The Segment Descriptor Cache
By Robert R. Collins
It is easy to underestimate the importance of something when you dont know what it is or how it works. As early as the 80286, all Intel x86 processors have included an entity called the "segment-descriptor cache" which works behind the scenes, hidden from you. It is updated each time a segment register is loaded. It is used for all memory accesses by all Intel x86 processors since the 80286. If youre an end user, youve probably used programs that depend upon the functions of the segment-descriptor cache. If youre an engineer, there is a high probability that youve relied upon the functions of the segment-descriptor cache and you might not have realized it. If youre an engineer who writes any low-level code, programs hardware, or programs in protected mode, then you should be aware of the segment-descriptor cache and how it works.
From the 80286 to 80486, the meaning of "segment-descriptor cache" was unambiguous, referring to an internal microprocessor structure that stores the internal representation of the segment registers. This representation includes the segment base address, limit, and access rights. With the Pentium, Intel introduced a 94-entry, two-way set associative cache of segment-descriptor cache entries. Therefore, the phrase "segment-descriptor cache" is now ambiguous, with two possible meanings. Making matters worse, the new segment-descriptor cache was removed from the Pentium Pro design, but reintroduced in the Pentium II. (The lack of the new segment-descriptor cache in the Pentium Pro largely accounted for its poor 16-bit performance.) In this column, Ill discuss the original segment-descriptor cache that has existed since the 80286 (and remains in all modern Intel x86 processors) and the role of the segment-descriptor cache in microprocessor memory management.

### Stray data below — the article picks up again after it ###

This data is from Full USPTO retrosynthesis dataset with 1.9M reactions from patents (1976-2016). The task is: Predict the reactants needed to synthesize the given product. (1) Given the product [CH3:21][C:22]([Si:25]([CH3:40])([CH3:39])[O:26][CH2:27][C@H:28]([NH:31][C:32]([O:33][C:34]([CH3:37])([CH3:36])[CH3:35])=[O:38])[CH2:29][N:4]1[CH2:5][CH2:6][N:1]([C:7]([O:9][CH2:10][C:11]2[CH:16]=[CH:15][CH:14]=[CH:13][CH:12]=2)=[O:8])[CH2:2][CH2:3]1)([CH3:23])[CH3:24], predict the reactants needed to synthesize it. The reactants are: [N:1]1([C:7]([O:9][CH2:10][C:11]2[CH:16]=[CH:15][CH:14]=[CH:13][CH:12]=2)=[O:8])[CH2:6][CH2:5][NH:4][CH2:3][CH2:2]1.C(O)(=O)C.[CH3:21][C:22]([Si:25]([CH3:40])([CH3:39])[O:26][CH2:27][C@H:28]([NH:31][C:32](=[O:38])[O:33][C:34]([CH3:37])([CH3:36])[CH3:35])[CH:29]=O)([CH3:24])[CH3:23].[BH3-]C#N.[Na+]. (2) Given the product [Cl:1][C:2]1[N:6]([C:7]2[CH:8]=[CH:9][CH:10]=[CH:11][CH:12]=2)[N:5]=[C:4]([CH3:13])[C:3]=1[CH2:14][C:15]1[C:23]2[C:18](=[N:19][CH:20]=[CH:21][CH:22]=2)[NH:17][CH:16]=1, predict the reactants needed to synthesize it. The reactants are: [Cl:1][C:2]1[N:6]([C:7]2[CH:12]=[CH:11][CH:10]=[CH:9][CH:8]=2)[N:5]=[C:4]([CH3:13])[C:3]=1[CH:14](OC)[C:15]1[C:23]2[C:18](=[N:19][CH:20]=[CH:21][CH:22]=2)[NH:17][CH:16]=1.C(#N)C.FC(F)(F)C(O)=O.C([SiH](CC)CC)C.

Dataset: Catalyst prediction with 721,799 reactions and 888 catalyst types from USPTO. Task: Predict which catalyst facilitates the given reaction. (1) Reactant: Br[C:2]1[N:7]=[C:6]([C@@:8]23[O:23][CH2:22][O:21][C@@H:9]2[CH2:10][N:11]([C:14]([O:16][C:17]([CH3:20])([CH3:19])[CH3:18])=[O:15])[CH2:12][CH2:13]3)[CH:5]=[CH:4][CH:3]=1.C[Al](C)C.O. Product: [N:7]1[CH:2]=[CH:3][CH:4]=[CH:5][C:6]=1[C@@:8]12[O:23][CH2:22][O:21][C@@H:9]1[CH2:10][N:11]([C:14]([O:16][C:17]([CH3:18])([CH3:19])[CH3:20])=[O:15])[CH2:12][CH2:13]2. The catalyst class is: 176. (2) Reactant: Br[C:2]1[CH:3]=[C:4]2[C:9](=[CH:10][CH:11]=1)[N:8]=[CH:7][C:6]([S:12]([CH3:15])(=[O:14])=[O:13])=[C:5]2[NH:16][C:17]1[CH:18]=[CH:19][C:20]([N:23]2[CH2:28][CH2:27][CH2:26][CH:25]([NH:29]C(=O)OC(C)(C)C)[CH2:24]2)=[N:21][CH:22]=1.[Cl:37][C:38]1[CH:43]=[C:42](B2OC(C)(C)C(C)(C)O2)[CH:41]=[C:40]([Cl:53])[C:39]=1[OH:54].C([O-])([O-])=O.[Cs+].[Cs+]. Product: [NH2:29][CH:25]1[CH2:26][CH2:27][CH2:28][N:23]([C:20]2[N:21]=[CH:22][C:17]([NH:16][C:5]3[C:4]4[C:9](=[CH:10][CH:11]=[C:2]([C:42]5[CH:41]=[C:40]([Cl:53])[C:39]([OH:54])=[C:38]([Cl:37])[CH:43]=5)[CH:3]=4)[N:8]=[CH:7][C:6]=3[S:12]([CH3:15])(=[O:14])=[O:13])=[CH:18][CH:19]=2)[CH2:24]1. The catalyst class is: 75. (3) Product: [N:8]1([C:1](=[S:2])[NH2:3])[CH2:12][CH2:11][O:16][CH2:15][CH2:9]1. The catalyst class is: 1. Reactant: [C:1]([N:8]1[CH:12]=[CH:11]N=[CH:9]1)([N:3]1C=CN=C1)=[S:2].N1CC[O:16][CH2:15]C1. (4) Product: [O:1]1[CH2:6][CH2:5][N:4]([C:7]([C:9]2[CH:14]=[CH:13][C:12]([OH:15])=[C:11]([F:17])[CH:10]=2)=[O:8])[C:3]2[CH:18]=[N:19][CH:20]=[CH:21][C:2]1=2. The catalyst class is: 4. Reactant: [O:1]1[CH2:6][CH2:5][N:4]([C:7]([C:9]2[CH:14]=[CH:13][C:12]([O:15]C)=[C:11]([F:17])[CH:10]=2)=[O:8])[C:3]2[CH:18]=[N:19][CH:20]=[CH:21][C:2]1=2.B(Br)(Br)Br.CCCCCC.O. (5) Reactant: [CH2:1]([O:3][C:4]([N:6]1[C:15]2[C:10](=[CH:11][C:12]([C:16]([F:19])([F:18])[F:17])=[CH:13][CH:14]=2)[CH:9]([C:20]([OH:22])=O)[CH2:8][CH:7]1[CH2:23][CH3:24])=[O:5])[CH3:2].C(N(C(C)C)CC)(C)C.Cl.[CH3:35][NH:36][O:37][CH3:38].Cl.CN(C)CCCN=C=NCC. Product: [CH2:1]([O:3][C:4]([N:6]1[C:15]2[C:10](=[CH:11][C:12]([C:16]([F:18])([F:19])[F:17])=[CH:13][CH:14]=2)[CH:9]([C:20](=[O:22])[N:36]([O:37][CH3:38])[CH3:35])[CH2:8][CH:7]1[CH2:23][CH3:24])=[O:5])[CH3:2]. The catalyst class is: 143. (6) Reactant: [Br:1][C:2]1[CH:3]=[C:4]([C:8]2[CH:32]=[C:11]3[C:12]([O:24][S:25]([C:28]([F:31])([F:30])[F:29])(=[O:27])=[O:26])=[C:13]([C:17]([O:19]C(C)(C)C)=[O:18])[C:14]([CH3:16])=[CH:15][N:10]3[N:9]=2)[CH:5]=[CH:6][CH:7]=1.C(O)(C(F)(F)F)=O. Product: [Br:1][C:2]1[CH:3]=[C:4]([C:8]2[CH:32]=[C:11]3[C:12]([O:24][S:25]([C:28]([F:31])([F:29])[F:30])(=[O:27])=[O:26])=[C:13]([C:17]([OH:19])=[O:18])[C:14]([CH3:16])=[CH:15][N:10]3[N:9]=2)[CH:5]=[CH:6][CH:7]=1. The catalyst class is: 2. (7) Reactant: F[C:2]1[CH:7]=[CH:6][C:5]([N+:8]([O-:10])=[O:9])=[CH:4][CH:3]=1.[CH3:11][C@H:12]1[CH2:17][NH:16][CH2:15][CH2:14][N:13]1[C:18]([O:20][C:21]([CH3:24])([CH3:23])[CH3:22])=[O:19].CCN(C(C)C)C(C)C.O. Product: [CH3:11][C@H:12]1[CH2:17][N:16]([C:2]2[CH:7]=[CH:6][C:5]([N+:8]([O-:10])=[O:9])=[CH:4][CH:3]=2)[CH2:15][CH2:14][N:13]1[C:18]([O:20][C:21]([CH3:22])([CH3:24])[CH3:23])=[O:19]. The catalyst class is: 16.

Loading Descriptor Cache Registers
Whether in real, protected, virtual-8086, or system-management mode, the microprocessor stores the base address of each segment in a hidden descriptor-cache registers. Each time a segment register is loaded, the segment-base address, segment-size limit, and segment-access attributes (access rights) are loaded (cached) into these hidden registers. To enhance performance, subsequent memory references are made via the descriptor-cache registers. Without this optimization, each memory access would require the microprocessor to perform many time-consuming tasks. In real mode, the microprocessor would need to calculate the physical address from the segment register value. The access rights would always indicate a read/write data segment (even for the code segment). The limit would always be 64 KB of memory. In protected mode, the segment base must be looked up in the appropriate descriptor table. The segment base is composed of a combination of fields in the descriptor table. The segment access rights and segment limit are also contained in the descriptor table. The microprocessor would need to access those structures for each memory access. These descriptor-table values reside in memory, where accesses tend to be slow when compared to accesses within the microprocessor. Therefore, without an internal segment-descriptor cache to cache these values, each memory access would implicitly require many other accesses to memory.